Recommendation 3: Do not make claims that resistance training programs will preserve muscle mass loss when taking a GLP-1-based medication. Instead prioritize building person-centered, not method-centered, programs based on the needs and goals of the client on their obesity treatment journey. 

Tailor programs to the person you are working with is the overall recommendation; however, there are a few key concepts specific to clients taking obesity medications that you should be aware of: 

  1. Side-effects. Once a client has shared that they are taking an obesity medication, first thank them for sharing this information with you, then be sure to ask for their permission to discuss any side-effects that they may be having. This is not for the purpose of counseling on their medical treatment decisions, but instead so you can program appropriately with these side-effects in mind. For example, it might be important to know when their injection day is because some patients experience greater side-effects on that day. Additionally, encourage clients to share with you when they have a dose change, as their side-effect profile may change and subsequently impact their ability to engage in exercise.  
  1. Eating patterns. Without crossing outside our scope of practice, we need to be aware that our clients taking obesity medications are not as hungry anymore; however, we want to make sure that they have enough fuel to perform their exercise safely and effectively. This includes watching for signs and symptoms of hypoglycemia.  
  1. Ask about their experience with exercise. Do not assume that your clients have never exercised before. In fact, many patients that I have interviewed stated that they have tried every method or program out there to lose weight— they aren’t coming to you for your method, they are coming for a personalized program. It is also important to realize that you may have some clients that have not engaged in structured exercise, and as a result they may have fears and concerns coming into a gym or working with a trainer.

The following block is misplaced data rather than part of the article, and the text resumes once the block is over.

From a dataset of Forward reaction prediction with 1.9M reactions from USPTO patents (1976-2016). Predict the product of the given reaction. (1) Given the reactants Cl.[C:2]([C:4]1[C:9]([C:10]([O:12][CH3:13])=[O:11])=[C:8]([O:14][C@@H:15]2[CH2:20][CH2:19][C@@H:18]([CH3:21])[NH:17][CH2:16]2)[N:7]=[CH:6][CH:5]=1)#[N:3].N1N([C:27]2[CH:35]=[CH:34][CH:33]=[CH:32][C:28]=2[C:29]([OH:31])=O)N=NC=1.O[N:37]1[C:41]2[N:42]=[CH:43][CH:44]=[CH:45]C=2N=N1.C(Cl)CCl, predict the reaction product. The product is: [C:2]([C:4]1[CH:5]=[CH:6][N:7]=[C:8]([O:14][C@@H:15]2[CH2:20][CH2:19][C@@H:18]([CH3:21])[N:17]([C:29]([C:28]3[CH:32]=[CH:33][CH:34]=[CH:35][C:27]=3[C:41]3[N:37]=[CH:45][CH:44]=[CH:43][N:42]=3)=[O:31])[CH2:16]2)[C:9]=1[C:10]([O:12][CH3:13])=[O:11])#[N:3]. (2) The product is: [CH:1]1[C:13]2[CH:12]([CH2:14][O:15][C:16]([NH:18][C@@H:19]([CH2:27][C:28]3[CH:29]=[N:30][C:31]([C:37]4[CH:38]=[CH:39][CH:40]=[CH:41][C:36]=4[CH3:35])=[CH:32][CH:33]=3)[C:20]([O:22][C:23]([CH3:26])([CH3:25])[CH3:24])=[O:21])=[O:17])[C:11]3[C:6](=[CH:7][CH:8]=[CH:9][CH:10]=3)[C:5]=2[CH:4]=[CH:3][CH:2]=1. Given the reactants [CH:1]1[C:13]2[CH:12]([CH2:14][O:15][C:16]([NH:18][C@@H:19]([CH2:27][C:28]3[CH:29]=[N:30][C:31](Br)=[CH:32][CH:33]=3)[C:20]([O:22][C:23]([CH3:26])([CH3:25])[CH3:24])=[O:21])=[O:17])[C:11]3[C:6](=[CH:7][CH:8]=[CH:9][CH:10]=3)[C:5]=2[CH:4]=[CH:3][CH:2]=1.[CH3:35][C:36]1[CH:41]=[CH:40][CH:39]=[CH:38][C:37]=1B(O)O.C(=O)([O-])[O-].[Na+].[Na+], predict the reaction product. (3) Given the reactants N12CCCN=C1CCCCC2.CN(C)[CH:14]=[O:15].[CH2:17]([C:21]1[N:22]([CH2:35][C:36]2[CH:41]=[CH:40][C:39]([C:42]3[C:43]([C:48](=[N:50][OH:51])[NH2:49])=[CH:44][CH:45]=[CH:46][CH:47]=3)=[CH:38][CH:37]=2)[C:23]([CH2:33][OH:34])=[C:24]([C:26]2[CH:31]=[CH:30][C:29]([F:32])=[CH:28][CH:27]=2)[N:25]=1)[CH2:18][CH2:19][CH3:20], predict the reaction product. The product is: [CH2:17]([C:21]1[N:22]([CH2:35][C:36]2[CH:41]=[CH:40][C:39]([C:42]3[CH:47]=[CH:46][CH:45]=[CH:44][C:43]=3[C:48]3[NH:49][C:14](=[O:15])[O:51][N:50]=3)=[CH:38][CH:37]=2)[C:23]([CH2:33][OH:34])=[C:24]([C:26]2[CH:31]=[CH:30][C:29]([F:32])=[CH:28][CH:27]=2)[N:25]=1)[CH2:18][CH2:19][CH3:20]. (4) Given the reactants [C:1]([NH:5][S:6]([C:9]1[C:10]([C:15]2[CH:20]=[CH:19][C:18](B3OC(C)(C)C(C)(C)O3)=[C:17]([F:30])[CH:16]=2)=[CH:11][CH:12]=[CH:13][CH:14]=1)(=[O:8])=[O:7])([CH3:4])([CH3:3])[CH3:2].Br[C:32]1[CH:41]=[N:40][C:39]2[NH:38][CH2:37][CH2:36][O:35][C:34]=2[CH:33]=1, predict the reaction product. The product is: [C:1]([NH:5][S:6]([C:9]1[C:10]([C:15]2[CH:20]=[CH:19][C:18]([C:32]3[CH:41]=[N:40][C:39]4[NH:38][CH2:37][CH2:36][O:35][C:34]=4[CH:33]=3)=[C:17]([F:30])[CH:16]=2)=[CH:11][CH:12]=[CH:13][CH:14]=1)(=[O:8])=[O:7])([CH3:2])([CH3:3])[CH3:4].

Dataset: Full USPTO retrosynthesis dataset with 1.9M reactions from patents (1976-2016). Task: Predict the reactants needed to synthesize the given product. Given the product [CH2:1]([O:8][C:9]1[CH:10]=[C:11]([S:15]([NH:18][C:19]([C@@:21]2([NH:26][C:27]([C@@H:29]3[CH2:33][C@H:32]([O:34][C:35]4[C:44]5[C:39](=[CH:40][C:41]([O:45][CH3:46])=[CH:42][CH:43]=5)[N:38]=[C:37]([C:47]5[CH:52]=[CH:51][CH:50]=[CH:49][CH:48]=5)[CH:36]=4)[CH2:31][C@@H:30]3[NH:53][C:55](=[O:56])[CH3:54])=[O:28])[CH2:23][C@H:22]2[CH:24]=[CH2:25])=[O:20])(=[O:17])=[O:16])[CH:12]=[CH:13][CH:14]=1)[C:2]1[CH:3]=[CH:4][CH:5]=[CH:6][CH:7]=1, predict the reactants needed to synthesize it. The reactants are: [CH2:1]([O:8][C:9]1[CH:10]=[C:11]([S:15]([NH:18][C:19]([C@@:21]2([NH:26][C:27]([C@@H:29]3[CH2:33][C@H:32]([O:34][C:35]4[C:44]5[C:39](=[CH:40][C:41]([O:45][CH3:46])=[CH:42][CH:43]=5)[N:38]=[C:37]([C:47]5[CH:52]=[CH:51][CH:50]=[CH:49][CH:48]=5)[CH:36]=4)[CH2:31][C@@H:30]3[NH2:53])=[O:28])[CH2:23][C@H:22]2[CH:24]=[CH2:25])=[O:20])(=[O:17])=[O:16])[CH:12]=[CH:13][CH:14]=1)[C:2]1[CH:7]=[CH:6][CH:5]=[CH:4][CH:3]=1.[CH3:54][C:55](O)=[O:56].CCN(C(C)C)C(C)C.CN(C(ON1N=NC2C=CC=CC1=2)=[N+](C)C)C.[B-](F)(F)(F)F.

1. Update and check-in regularly. This is new territory for the fitness industry, and remember, your client may be going through a lot of changes as well. Create a safe space for your client to feel comfortable updating you on their progress, and be prepared to refer your clients for psychological or medical care as needed when concerns fall outside of your scope of practice.  
  1. Be prepared to make modifications. Remember, a one-size fits all program will likely not drive long-term engagement in this population. Tailor the program to the person, and make modifications based on the day.  

This new era of obesity treatment is exciting and there are still a lot of unknowns, information to learn regarding the role of exercise, and there may even be new pharmacotherapy agents in the future. Exercise professionals are well positioned to be key members of the obesity treatment team, but that requires collaborating with medical providers and other allied healthcare professionals (registered dietitians, behavioral psychologists, etc.) that work together on obesity care teams. Most importantly, building a trusting and positive environment for clients with obesity needs to be a number one priority, so they have access to an exercise professional that is there to support—and not judge—them on their obesity treatment journey. 

Want to learn more? Programming for Exercise and Medications and Exercise and Chronic Medical Conditions